“We have a staff that keeps track of players that maybe aren't playing to much in MLS that we like,” Lagos said. “It also [depends on] what our needs are, whether it's [about adding] quality of we've been hit by the injury bug. There's a lot of different scenarios why we take a player from MLS.”
Minnesota United has two players from Montreal on their roster. Mallace is a Minnesota boy who played as a youth for United assistant coaches Carl Craig and Kevin Friedland, and he's started all eight fall games -- scoring the first goal in last weekend's victory at Edmonton. Sinisa Ubiparipovic's situation is different from the other loanees: He's a 30-year-old veteran, has been with Minnesota on loan before (six years ago), and Montreal wants to see how he fares to determine if there's a spot for him in their midfield next year.
The Impact thought Lagos' instruction would be helpful for Mallace and Ubiparipovic.
“In terms of Manny's experience as a player, the level he's played at, what he's done in Minnesota, what he's built there, his dedication to one club ... and he was a midfielder as well,” Montreal sporting director Nick De Santis said. “I was a midfielder. There's a respect factor, and we've sent two midfielders there, so we feel he's got a very good idea on how to play.”
Not every fit works. The Galaxy sent Walker, a midfielder, and defender Bryan Gaul to Fort Lauderdale at the start of the NASL's fall season, then pulled both and sent them to Carolina. Sarachan says it was determined that the Strikers weren't “the right fit after all ... for their needs, it may not have been the best place for them.” Both are doing well with the RailHawks -- Walker is a regular starter, Gaul has made a couple of starts -- and so is RSL's Enzo Martinez, who has made 10 appearances in the spring and fall campaigns, with two goals.
Günter Kronsteiner, the Austrian coach who took charge at Fort Lauderdale during the break, says Walker and Gaul weren't happy in South Florida, that “they thought it was a punishment that they had to come here.”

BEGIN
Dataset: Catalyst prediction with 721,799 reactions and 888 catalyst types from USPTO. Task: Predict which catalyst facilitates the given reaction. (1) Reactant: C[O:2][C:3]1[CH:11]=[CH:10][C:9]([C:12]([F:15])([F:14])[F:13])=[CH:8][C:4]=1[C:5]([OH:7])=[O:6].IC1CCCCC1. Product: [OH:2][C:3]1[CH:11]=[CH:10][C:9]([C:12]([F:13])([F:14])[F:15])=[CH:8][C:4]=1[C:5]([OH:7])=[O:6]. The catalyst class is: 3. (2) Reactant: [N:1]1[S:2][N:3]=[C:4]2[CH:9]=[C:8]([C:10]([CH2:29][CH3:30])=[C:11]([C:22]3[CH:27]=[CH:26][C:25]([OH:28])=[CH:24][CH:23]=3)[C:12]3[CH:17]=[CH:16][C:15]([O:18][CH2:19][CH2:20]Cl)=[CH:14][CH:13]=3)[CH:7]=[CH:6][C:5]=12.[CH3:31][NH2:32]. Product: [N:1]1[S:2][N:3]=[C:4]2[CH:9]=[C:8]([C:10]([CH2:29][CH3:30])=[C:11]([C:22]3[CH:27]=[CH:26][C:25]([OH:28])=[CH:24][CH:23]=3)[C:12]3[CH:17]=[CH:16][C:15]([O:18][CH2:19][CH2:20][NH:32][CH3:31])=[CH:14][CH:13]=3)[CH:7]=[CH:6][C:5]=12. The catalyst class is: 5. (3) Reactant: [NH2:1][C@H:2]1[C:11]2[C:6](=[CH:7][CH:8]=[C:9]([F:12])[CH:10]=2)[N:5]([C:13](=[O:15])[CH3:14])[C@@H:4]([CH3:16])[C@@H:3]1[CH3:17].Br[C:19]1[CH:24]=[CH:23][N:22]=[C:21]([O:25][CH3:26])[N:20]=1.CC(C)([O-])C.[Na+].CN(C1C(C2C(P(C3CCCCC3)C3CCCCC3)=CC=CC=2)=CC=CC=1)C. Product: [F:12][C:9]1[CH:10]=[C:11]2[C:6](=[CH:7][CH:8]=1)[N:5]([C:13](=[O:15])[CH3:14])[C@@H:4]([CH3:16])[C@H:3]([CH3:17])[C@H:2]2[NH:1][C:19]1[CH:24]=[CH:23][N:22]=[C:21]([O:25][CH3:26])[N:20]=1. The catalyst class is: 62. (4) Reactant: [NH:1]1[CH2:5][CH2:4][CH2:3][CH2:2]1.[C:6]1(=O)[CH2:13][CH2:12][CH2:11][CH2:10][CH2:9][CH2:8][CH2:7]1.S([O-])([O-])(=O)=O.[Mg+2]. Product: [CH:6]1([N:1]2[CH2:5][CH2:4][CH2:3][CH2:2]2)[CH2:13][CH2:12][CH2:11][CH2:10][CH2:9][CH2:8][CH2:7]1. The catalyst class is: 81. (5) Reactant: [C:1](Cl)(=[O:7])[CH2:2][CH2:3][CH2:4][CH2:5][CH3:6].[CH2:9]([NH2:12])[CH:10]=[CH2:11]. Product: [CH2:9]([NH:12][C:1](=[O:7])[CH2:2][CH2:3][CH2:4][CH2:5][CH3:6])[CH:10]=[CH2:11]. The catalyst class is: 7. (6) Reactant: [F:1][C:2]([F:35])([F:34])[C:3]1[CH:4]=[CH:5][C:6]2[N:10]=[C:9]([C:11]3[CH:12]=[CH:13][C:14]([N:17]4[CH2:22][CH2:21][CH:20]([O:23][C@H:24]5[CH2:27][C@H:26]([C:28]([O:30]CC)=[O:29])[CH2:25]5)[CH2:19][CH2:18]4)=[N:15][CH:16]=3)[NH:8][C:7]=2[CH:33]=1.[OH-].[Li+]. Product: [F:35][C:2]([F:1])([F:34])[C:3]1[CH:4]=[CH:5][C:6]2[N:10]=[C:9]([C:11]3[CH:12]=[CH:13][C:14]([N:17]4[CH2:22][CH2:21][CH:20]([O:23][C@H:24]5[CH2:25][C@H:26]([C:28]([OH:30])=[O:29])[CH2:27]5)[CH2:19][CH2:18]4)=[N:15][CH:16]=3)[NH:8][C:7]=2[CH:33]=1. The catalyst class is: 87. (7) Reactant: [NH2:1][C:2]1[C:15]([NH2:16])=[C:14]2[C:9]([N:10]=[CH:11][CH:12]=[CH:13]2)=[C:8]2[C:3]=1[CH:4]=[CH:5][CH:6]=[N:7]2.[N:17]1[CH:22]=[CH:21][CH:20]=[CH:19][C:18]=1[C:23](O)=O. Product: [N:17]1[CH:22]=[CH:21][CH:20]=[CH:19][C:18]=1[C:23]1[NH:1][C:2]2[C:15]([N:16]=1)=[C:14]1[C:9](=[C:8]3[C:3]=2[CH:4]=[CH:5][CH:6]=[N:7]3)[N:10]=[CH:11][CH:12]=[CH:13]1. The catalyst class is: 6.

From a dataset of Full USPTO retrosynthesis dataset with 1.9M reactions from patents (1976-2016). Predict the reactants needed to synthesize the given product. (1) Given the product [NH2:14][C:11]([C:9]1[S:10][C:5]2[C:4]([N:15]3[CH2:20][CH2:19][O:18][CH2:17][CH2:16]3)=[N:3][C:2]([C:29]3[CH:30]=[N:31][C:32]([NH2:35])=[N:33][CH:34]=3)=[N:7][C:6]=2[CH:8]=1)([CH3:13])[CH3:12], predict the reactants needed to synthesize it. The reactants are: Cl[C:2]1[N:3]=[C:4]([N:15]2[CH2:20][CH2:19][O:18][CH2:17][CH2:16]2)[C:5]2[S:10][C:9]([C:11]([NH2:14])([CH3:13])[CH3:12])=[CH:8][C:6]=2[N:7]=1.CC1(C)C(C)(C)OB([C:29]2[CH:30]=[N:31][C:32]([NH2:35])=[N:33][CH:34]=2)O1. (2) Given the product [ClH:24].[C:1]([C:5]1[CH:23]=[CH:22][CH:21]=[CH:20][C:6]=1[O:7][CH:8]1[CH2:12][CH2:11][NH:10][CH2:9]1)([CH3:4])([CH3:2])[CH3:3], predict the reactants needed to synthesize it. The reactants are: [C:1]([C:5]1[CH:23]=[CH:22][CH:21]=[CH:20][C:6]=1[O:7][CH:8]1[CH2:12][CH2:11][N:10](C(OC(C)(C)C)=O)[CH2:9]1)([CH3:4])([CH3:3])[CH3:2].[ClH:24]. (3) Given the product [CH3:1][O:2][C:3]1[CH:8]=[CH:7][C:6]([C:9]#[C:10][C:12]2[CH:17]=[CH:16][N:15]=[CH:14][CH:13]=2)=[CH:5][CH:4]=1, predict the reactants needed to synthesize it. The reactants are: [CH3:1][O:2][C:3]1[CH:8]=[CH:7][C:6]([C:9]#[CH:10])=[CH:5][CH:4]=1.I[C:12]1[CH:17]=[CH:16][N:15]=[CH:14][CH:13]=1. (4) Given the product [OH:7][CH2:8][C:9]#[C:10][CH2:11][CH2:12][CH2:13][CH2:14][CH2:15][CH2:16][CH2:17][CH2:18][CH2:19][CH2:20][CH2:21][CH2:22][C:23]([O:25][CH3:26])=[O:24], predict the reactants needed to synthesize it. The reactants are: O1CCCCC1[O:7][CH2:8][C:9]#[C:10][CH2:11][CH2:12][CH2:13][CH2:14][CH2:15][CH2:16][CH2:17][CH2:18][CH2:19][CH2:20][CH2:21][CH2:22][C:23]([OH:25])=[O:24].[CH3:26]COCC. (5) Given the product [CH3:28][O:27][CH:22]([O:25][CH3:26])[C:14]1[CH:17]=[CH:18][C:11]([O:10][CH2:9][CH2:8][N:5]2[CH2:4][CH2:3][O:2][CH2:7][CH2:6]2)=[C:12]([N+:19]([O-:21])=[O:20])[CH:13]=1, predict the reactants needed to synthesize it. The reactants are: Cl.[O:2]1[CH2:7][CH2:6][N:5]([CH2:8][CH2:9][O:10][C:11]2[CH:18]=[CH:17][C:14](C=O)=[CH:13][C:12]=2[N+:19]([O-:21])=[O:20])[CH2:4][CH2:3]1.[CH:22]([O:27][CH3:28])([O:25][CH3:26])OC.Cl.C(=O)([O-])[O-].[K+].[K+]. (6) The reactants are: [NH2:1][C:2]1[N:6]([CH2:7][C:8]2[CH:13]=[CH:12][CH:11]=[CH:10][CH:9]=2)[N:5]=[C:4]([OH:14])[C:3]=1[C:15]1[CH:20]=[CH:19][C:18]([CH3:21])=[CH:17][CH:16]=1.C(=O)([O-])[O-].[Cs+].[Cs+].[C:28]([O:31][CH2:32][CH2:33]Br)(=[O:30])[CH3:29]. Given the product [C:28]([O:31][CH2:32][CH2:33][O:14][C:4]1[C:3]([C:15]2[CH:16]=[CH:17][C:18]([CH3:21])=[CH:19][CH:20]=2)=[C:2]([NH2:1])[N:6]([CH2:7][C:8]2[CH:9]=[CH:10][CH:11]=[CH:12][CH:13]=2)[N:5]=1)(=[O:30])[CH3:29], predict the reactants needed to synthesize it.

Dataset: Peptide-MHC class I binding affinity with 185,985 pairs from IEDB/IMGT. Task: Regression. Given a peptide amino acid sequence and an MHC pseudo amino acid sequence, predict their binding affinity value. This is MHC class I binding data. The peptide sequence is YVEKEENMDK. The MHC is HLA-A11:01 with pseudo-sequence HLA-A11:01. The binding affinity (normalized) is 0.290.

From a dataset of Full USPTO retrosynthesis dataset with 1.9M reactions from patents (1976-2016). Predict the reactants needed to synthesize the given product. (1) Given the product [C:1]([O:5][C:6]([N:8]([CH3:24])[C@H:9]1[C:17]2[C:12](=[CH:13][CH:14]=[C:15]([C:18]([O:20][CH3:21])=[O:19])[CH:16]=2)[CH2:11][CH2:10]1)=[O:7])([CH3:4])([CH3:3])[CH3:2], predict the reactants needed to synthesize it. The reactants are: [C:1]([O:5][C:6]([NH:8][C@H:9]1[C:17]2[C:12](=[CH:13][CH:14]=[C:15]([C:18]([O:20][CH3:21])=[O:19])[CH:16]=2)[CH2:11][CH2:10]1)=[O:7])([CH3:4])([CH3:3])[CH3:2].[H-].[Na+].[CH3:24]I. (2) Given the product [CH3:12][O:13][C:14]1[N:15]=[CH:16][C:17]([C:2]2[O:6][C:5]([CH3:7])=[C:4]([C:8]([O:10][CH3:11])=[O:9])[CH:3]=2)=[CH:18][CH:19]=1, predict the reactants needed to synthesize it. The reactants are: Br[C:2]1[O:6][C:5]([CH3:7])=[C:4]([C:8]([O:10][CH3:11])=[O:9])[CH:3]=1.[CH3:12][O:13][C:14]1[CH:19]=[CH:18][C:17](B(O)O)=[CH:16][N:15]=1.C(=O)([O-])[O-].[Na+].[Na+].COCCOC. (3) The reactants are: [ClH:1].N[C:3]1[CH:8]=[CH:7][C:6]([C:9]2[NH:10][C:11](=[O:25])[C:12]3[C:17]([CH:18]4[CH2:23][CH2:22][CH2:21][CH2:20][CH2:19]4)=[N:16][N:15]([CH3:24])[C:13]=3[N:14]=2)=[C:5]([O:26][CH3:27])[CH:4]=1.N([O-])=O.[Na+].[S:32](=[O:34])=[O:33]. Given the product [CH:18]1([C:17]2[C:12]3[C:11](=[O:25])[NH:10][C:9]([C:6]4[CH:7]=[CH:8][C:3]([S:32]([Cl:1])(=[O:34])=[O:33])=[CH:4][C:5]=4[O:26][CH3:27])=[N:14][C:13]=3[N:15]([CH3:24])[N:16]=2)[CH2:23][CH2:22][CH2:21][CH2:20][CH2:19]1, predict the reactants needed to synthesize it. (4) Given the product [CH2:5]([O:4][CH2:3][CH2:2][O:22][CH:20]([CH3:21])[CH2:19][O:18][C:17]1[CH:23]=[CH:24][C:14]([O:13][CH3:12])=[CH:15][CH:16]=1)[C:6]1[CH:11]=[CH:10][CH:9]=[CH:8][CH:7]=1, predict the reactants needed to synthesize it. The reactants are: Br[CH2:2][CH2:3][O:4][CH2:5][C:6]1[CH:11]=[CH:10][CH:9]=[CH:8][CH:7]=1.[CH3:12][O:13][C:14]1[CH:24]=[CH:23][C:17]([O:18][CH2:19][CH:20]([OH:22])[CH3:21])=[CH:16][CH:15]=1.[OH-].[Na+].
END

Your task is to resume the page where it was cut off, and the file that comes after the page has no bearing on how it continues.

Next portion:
Players arriving on loan must fit into a team's chemistry, and their attitude toward the loan is important.
“They need to know why they're coming down,” Clarke said, “and that it's the right thing for them long-term in their professional career.”
The Strikers have been a perfect fit for two FC Dallas players. Fernando Clavijo, Dallas' technical director, thinks Sanchez has grown under the tutelage of Fort Lauderdale goalkeeper coach Ricardo Lopes. He's “playing the best soccer of his young life,” Clavijo said.
Kronsteiner agrees: “Richard is the best young keeper I ever saw playing at a very high level already. He has a great personality and has taken a role at becoming a leader on the team. He plays like a veteran at a young age.”
Dallas also has forward Bradlee Baladez with the Strikers -- he's scored once in six appearances -- and Clavijo wants him to “have the opportunity to make mistakes and learn from them.”
Seattle had rookie forward Eriq Zavaleta with the San Antonio Scorpions for a spell in the spring -- he had a goal and assist in four starts, all victories -- and Houston winger Alex Dixon netted a goal in three appearances off the bench with the Tampa Bay Rowdies in April.
MLS clubs keep tabs on their players through constant conversations with the NASL staffs, by attending games when possible and otherwise watching video, readily available online. Edmonton's games are televised in Vancouver; Rennie catches all of them.
Ultimately, the goal is to create better soccer players and raise the level of play in American and Canadian soccer -- in MLS and the NASL.
“Players only improve if they play games that mean something, and when they walk off the field afterward, they hurt when they've dropped three points or dropped down the table,” Clarke said. “A lot has been said about the Reserve League in MLS is still having trouble making that meaningful, and how do you get development for some of these younger players.
“Coming to our league is very, very important. We're a very high standard, and I think it's really helpful to their development to play games that mean something. To learn from mistakes they make during games.”
It's a role the NASL is particularly suited to play, and the relationship works beautifully for both sides.
Scott French is Contributing Editor of http://www.lasoccernews.com